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The Natural History Museums of Los Angeles County has selected the firm WEISS/MANFREDI to lead the re-envisioning process for the La Brea Tar Pits and Museum.
Dr. Lori Bettison-Varga, president and director of the Natural History Museums of Los Angeles County, announced the selection on Dec. 11 and stated that WEISS/MANFREDI will work with NHMLAC on a multi-year process of public engagement, master planning, design and construction at the 13-acre tar pits campus. The firm was chosen from a field of three that also included Dorte Mandrup and Diller Scofidio + Renfro.
WEISS/MANFREDI’s multidisciplinary team includes Los Angeles-based designer Karin Fong, of Imaginary Forces; horticulturalist and California ecology expert Robert Perry, of Perry and Associates Collaborative; paleobotanist Carole Gee, a Los Angeles native; naturalist and artist Mark Dion; and designer Michael Bierut, of Pentagram. The team will also include Los Angeles-based consultants including architect and historic preservation advocate Brenda Levin, of Levin & Associates.
“We are excited to move forward with [the] remarkable team as we work toward a more integrated experience of the museum and the landscape in Hancock Park while increasing community access, preserving the site’s iconic features and developing a more sustainable infrastructure for the next 50 years,” Bettison-Varga said. “It was a difficult decision, as all three teams put forth compelling and creative conceptual approaches. But in the end, there was consensus in the feedback we received from the competition jury and selection committee, NHMLAC staff and board, and the Los Angeles community that WEISS/MANFREDI’s conceptual approach captured the imaginations of a broad cross section of audiences. We look forward to starting our master planning work with them in the new year.”
“There is truly no place in the world as magical as La Brea Tar Pits. We and our team are deeply honored and grateful for this once-in-a lifetime opportunity to reveal the multiple identities of the tar pits, the museum and Hancock Park,” said Marion Weiss and Michael Manfredi, principals at WEISS/MANFREDI. “Our ‘Loops and Lenses’ concept creates new connections between the museum and the park, between science and culture, and envisions the entire site as an unfolding place of discovery. We are thrilled to begin work with Dr. Bettison-Varga and NHMLAC to rejuvenate the tar pits and the museum and carry them into the future and into the public imagination.”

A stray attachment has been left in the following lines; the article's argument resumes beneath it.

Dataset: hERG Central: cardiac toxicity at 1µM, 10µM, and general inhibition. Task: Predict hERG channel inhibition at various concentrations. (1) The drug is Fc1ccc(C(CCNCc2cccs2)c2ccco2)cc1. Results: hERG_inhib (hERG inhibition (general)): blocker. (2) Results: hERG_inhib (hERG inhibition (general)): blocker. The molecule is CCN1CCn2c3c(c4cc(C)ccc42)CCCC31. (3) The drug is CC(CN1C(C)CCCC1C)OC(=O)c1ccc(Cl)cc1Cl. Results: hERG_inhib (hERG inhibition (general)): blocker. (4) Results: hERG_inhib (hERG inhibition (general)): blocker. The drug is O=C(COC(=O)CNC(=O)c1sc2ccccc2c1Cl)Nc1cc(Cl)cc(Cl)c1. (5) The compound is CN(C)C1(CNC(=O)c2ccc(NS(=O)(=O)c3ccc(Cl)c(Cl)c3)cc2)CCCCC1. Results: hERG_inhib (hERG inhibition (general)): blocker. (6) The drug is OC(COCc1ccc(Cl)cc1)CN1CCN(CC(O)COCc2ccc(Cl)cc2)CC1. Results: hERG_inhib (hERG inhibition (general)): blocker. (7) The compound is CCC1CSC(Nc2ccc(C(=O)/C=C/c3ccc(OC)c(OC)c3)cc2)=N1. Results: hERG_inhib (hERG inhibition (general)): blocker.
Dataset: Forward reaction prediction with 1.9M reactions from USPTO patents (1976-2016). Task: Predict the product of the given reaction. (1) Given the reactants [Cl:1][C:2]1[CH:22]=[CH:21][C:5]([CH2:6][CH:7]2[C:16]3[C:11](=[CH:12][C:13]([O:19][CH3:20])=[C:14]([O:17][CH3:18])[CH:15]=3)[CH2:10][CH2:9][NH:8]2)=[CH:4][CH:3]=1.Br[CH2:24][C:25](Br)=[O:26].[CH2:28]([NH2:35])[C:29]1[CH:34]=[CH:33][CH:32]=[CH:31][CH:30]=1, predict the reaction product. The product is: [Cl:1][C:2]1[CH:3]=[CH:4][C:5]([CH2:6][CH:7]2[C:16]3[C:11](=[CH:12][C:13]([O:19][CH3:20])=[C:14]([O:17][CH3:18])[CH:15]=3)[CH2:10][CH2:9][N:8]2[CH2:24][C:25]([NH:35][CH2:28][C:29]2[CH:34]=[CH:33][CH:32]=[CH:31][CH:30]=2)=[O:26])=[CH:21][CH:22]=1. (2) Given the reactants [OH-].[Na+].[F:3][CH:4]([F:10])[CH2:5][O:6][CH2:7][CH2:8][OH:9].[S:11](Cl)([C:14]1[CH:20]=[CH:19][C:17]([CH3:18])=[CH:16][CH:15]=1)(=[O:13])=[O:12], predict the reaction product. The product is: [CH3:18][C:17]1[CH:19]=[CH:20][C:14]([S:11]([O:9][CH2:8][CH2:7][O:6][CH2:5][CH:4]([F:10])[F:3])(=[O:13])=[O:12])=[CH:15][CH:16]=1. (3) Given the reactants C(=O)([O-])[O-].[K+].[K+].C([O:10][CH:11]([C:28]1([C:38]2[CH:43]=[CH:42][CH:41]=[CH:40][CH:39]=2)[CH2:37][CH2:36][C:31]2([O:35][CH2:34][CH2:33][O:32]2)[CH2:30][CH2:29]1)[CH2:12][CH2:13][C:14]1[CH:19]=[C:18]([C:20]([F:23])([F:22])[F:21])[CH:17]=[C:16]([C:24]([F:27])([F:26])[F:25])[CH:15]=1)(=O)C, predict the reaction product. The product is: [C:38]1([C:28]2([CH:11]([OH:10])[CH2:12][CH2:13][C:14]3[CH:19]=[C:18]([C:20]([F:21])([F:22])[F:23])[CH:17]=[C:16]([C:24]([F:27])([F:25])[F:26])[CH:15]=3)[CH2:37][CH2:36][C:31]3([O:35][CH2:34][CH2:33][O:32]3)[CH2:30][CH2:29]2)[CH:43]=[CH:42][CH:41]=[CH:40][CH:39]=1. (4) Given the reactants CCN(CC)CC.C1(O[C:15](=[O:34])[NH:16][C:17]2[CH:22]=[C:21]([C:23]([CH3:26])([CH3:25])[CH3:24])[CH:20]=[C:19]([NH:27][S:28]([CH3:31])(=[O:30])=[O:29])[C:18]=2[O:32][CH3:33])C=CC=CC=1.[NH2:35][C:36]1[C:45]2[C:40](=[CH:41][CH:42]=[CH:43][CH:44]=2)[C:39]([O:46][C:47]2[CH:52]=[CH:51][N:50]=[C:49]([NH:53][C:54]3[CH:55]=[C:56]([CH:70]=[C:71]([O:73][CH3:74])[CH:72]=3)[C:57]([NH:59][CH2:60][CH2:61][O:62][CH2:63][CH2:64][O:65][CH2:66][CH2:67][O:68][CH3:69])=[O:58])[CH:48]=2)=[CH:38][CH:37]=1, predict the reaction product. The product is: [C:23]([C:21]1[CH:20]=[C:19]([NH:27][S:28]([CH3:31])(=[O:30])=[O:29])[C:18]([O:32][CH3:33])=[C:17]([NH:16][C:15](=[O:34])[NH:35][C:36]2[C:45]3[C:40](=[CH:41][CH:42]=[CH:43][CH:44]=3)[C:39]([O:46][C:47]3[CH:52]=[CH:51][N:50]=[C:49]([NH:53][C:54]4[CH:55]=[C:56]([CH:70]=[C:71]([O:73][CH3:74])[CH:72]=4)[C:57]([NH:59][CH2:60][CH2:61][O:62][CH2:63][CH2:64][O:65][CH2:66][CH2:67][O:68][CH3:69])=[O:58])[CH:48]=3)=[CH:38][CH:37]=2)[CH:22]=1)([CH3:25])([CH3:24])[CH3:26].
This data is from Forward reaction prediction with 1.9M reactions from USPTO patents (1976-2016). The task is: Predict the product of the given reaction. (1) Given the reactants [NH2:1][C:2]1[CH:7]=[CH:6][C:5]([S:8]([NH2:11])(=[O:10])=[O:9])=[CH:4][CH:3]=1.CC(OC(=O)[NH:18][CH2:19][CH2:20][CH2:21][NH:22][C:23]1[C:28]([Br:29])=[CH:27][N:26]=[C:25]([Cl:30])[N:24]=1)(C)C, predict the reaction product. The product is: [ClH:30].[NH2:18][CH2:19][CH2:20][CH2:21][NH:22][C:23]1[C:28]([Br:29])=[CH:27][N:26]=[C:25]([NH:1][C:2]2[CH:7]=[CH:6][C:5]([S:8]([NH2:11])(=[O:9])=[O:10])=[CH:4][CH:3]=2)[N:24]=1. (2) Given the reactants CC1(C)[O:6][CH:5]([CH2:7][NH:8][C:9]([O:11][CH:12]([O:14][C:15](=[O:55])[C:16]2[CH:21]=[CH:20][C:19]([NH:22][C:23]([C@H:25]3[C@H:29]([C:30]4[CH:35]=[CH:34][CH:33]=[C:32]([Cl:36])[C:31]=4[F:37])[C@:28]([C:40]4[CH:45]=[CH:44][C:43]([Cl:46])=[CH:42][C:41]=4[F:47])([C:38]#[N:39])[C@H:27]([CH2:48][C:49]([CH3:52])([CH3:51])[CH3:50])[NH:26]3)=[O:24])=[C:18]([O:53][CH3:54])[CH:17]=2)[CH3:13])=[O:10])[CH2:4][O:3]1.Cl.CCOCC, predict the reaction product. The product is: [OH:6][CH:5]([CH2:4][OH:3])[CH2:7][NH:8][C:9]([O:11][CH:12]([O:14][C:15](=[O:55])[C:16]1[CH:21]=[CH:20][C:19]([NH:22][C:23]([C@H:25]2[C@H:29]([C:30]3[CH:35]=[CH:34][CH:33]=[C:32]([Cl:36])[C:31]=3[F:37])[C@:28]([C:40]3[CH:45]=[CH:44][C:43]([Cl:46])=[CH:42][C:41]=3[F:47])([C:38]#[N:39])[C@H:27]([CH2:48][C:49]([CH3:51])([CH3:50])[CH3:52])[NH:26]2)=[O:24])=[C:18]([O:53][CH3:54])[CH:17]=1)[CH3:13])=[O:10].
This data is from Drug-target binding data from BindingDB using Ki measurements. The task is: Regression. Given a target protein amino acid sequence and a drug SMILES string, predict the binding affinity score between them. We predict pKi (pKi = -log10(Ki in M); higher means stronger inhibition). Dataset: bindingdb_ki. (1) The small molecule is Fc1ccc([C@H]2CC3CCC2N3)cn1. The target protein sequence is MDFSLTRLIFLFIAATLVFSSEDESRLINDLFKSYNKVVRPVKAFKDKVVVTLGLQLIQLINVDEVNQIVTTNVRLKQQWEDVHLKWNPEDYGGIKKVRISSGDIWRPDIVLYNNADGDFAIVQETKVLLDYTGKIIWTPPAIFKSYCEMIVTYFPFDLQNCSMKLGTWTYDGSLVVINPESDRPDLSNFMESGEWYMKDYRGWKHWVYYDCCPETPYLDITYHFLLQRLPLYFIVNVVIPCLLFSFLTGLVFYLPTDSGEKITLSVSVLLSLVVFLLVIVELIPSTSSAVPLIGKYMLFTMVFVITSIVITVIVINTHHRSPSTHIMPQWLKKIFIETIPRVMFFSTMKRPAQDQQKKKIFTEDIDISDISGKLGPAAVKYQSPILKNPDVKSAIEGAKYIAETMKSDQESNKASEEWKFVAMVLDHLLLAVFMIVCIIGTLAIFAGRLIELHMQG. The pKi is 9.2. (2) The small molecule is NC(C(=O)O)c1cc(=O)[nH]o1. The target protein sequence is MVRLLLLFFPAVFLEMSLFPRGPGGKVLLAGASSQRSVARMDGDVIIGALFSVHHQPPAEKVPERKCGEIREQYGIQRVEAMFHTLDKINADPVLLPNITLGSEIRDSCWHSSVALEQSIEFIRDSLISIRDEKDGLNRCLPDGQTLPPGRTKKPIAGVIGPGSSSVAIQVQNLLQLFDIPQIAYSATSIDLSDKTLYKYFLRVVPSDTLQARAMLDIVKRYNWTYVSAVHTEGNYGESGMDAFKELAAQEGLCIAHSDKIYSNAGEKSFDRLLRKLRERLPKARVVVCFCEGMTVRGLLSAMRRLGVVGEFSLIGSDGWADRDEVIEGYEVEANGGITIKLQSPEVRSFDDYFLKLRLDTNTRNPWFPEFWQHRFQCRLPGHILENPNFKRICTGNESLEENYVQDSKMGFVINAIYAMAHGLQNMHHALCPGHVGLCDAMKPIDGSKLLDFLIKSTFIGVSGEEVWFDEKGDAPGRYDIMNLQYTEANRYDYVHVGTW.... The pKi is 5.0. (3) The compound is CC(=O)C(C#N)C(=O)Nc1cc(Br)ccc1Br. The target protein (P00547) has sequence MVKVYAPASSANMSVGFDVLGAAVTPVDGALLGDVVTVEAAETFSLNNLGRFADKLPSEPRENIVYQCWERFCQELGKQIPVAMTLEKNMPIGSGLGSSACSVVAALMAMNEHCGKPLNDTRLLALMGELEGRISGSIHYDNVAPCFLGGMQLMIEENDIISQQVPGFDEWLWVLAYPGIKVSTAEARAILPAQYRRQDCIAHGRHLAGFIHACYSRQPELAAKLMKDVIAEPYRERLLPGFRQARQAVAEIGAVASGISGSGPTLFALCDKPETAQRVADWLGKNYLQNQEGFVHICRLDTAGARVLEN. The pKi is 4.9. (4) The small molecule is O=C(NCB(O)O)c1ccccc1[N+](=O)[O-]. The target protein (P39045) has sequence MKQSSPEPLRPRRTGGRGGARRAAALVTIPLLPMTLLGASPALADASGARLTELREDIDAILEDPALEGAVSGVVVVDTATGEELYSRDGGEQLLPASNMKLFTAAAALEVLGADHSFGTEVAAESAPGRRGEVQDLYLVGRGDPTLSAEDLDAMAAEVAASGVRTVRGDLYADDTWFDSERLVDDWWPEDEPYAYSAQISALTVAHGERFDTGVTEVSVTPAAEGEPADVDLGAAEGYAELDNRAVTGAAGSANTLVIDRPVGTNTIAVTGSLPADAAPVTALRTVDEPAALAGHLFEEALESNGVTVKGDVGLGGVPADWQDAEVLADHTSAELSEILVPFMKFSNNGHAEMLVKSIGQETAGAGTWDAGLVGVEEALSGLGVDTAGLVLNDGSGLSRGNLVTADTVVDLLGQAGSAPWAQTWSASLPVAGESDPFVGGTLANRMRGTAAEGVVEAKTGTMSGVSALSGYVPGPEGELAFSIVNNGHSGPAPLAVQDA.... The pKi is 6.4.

WEISS/MANFREDI’s proposal, which was unveiled in August during a public meeting featuring all three finalists. The firm’s plan calls for a looping configuration of pathways in the park to improve visitors’ access and engagement with the tar pits and museum. The plans call for the lake along Wilshire Boulevard to be expanded and the mammoth statues currently there to stay.
The plans also call for the museum to be recreated on a plateau with a new wing constructed to the northwest, expanding the amount of exhibition space available. The idea is to have buildings with partly translucent glass exteriors to further connect people inside the building with the surrounding park, and vice versa.
The display prepared by WEISS/MANFREDI can be viewed in the Tar Pits Museum and by visiting tarpits.org.
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